If someone asked you to list from memory all the passwords or credentials you must type in for all the applications or services you use, do you think you could do it? You would probably be among most people who would say "no." The fact is, some say, "Today, the average person needs to remember upward of 100 passwords." However, it is also possible that you are an individual with an extraordinary memory, or that, like me, you are pretty far from that average because you draw on so few services, or that, like many, you use a small number of passwords repeatedly almost everywhere, so your answer would be "yes." Also, you could give an emphatic "yes" just because you usually have to remember only one password since you use a password manager.
Having to remember only one password for all the services you access is undoubtedly enormously useful. This is something that password managers have made possible. But, both among those who do not yet resort to them and among those who do, sometimes prompted by startling news on the web, these questions often arise: Are these services secure enough? Are they worth using, or are there more risks than benefits? Before addressing these questions, let us introduce the term "password manager" for those unfamiliar with it.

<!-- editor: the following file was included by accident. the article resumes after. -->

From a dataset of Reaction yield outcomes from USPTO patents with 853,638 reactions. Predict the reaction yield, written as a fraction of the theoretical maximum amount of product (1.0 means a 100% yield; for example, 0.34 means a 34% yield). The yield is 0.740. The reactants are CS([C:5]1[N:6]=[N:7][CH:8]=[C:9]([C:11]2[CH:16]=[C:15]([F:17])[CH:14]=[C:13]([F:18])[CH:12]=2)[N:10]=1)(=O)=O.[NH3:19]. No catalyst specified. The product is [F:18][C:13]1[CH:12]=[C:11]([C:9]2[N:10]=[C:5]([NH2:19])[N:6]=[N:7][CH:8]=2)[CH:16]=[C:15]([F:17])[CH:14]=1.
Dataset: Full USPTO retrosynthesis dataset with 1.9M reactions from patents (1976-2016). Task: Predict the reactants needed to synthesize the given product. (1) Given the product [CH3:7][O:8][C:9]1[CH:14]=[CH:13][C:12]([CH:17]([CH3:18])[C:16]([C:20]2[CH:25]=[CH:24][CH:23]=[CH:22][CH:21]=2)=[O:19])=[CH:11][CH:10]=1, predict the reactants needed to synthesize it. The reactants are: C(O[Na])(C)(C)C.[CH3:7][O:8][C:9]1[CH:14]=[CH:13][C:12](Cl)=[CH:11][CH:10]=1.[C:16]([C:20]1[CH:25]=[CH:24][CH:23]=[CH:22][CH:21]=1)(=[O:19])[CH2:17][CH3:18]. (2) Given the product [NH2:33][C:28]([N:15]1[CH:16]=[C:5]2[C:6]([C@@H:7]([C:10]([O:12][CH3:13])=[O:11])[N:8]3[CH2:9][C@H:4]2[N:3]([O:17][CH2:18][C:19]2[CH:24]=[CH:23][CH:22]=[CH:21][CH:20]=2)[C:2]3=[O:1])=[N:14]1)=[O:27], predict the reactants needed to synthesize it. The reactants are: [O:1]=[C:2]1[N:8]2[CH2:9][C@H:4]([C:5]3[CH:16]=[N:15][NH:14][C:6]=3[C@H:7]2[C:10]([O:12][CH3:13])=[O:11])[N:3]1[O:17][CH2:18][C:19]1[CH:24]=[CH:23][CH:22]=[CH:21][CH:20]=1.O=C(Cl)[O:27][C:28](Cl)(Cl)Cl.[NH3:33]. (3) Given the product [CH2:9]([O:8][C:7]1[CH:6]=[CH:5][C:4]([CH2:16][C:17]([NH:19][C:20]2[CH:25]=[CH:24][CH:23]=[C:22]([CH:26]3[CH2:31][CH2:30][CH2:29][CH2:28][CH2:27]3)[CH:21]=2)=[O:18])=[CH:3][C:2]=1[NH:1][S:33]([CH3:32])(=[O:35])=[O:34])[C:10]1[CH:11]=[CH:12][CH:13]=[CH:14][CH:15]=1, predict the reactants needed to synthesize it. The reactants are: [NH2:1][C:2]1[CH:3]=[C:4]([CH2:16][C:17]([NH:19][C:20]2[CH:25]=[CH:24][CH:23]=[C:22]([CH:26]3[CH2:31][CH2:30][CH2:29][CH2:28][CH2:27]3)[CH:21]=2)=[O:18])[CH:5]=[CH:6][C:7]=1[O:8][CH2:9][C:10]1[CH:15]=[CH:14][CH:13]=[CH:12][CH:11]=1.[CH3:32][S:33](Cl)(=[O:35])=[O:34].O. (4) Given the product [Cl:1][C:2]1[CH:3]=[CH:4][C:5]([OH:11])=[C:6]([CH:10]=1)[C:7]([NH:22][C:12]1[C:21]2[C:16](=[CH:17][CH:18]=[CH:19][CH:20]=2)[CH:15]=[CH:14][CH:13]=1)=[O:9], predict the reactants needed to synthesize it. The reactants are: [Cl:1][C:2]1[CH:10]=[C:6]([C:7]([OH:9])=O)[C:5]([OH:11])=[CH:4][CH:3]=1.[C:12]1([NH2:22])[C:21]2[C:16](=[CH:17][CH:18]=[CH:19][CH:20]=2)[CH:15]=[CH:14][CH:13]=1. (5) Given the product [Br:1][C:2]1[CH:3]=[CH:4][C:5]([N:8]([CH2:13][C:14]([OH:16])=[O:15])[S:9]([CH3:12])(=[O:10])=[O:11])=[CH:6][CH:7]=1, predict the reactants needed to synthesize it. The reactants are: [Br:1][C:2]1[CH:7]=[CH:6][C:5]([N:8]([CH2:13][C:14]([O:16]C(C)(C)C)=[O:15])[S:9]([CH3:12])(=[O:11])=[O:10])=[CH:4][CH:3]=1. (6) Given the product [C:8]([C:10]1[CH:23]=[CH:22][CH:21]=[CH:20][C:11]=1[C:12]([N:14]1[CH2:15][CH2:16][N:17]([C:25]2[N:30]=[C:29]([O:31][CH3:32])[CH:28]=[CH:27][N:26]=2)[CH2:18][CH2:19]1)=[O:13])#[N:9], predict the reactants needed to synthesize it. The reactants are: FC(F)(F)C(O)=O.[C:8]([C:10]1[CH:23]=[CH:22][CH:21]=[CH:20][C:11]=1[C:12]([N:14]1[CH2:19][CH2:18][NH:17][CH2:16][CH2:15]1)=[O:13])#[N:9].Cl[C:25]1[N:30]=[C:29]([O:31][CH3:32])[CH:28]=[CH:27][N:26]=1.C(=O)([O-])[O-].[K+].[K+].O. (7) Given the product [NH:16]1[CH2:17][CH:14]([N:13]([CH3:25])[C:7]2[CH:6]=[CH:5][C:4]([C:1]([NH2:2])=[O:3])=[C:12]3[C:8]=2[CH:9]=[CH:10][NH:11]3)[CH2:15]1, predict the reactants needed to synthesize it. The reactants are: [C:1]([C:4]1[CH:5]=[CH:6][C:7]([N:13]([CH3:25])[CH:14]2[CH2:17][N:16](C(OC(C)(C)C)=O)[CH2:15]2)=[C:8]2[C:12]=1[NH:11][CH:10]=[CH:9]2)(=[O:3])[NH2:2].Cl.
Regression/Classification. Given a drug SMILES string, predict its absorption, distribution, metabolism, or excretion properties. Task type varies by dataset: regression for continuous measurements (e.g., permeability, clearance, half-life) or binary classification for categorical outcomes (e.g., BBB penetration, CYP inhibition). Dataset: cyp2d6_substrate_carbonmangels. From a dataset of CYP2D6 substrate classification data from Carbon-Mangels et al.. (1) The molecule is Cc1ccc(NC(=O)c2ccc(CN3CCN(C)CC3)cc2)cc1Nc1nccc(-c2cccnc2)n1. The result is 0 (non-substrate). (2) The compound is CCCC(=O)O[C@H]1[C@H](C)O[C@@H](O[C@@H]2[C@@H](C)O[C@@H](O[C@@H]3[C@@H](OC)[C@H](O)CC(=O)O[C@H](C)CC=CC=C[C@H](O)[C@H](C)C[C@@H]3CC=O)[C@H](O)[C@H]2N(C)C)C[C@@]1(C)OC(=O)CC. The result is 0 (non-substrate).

What is a password manager?
Password managers are applications that allow you to create, store and use all your passwords in an organized way from a single place. These programs vary in their features, depending on the provider, but commonly offer the following benefits:
You manage a unique password, the master password, the only one you have to remember, being the one with which you access your "password vault," where you store all your other credentials (e.g., passwords for websites and credit card numbers). This credential must generally meet minimum complexity requirements.
They can create complicated passwords, i.e., long and random (completely unrelated), for the different online services you access. Therefore, you avoid the typical hassle of creating them on your own and the high risk of them repeating or following similar patterns.
You can even stop worrying about knowing what each of your passwords is and save time because these programs can automatically fill in your username and password on the sites you need to get access.
They use industry-standard encryption protocols such as AES 256-bit and XChaCha20 to protect your data, making it almost impossible to decrypt. Decrypting this information will depend on the master password.
They work under the zero-knowledge security principle. That is, only you, as the customer, can know the information that the password manager stores in encrypted form, only you, not even the provider, have the master password to unlock your password vault. The information is encrypted before it leaves your device.